The iPad that Phil Schiller revealed after Cook dropped that bombastic statement has already been discontinued, making way for the shiny new 10.5-inch model Apple unveiled at WWDC 2017. The Pro 10.5 ($649+) feels very familiar, not to mention surprisingly powerful, but that's no surprise -- every new iPad Pro that Apple releases is the best one out there. What's more impressive is how finally -- finally -- Apple has put together an iPad that feels capable of living up to the company's lofty words. It's not Continue reading "iPad Pro 10.5 review: Where execution and ambition meet"

The new iPad Pro packs a bigger screen into a familiar body

The tablet market isn't in great shape, but Apple is still convinced that the iPad represents the future of mobile computing. That's where the Pro models come in: They're designed to bring serious horsepower to everyday tasks in hopes that people could use them to replace traditional computers. Now we've got a new one, the 10.5-inch iPad Pro, which replaces the 9.7-inch model we reviewed last year. After a bit of hands-on time, one thing is clear: If you're looking for a premium tablet, this is one slate you can't ignore.

Apple’s iPad mini might not be long for this world

When Apple didn't do much more to the iPad mini 4 this spring besides increase the storage, it left more than a few people wondering if the tiny tablet is on its way out. If you believe a BGR source, the answer is "yes." The contact claims that Apple plans to phase out the iPad mini now that it has been "sized out of its own category" -- why get one when the iPhone 7 Plus and new entry-level iPad can cover the bases for many people? That's reportedly reflected in the sales figures, which make it "very clear" that the iPad mini isn't in high demand.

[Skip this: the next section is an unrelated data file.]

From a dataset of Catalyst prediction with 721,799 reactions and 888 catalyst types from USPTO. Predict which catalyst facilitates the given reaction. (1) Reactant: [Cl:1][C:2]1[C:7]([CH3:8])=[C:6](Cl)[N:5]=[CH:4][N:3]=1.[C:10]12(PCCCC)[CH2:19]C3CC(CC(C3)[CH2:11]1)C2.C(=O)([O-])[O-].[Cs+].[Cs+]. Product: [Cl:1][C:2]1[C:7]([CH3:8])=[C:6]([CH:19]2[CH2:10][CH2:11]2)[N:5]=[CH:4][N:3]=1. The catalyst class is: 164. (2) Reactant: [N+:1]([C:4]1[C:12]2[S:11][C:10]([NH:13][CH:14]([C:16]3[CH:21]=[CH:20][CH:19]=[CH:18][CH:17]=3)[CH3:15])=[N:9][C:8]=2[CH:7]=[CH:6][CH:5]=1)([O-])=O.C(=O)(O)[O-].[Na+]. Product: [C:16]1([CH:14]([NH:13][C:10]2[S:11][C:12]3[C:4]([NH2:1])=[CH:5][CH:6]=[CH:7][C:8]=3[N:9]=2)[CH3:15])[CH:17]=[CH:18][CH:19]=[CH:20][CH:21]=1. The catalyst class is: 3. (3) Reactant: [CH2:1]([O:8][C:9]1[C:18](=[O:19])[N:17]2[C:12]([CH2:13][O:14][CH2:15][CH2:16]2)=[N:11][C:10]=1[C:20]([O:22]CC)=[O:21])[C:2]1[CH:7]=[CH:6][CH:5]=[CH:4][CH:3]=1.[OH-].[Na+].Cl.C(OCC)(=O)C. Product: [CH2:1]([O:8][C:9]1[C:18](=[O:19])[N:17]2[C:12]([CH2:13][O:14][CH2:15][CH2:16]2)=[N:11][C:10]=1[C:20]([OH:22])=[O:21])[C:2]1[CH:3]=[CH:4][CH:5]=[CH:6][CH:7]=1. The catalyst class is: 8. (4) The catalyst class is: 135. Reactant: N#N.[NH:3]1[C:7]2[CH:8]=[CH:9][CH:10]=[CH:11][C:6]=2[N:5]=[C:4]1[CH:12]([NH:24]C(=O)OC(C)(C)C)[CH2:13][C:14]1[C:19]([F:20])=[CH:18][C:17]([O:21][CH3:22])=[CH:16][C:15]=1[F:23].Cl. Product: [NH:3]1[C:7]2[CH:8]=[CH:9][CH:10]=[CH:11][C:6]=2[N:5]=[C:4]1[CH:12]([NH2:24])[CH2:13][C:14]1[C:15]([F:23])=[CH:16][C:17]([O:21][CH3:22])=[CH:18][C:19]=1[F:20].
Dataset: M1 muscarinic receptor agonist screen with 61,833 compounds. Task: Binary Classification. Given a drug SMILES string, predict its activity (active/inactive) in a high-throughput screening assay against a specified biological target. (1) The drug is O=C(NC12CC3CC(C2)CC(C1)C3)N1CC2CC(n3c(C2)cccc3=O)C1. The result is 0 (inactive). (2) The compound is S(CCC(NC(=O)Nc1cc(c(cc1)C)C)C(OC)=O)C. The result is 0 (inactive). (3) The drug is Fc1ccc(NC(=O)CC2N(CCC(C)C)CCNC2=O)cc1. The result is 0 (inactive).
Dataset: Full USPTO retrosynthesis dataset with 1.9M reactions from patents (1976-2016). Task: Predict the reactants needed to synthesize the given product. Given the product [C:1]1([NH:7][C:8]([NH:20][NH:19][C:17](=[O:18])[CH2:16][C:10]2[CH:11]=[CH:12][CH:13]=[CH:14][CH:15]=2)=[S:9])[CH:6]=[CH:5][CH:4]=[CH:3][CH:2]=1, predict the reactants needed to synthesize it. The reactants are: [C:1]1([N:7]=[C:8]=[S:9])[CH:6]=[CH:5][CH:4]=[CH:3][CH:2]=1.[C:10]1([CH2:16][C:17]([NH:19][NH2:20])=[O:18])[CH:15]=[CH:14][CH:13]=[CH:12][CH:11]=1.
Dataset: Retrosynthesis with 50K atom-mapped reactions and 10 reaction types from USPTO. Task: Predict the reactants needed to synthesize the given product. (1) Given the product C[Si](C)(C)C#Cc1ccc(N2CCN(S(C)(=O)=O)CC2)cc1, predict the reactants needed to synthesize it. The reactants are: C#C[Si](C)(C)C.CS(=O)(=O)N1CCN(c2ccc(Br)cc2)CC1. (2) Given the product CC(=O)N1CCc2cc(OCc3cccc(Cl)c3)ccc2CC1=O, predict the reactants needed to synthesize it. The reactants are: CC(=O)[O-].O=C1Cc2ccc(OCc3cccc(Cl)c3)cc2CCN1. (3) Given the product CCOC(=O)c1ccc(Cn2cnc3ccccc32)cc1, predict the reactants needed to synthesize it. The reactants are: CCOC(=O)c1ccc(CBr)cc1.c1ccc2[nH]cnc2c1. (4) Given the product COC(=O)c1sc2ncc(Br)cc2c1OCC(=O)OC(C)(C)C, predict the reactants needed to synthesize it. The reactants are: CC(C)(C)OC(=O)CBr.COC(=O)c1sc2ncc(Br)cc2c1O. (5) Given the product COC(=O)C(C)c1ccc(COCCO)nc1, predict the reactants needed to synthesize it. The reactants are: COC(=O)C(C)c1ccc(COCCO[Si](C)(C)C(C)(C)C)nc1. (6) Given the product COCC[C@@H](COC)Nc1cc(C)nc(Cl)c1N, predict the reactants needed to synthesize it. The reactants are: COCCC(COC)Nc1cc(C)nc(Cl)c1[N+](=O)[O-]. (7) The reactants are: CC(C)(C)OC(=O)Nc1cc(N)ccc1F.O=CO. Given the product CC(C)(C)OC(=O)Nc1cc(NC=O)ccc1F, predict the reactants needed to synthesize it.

Via: 9to5Mac

Source: BGR

Apple’s fabled iPad redesign may arrive at WWDC

Apple could have more than one hardware treat to unveil at WWDC this year. KGI analyst Ming-Chi Kuo (who has a mostly solid track record for Apple predictions) now believes that Apple is likely to launch a long-rumored 10.5-inch iPad redesign when the developer conference kicks off on June 5th. Kuo understands that mass production is supposed to start in the late second quarter (aka June), so it only makes sense for the tablet to launch around the same time. As for what the device would entail, provided the report is accurate? To no one's surprise, Kuo mostly focus on the display.

Source: 9to5Mac

Google’s official calendar app is finally ready for your iPad

                    <img src="http://o.aolcdn.com/hss/storage/midas/e9a6b6003fff86c83bfbf14c52bd2076/205103402/google-calendar-ipad.jpg" /><a href="https://www.engadget.com/2015/03/10/google-calendar-for-iphone/">Google Calendar for iOS</a> can be exceptionally useful if you're tired of Apple's stock scheduler, but there has always been one inescapable catch: it's only designed for iPhones... or rather, it was. Two years later, Google has <a href="https://itunes.apple.com/app/google-calendar-make-the-most-of-every-day/id909319292?mt=8">updated</a> Calendar to add iPad support. Yes, you can finally jot down appointments and set goals while taking advantage of your <a href="https://www.engadget.com/2016/03/31/ipad-pro-9-7-review/">Apple tablet's</a> larger canvas. That's the only major update on deck right now, but there are promises of more in the pipeline.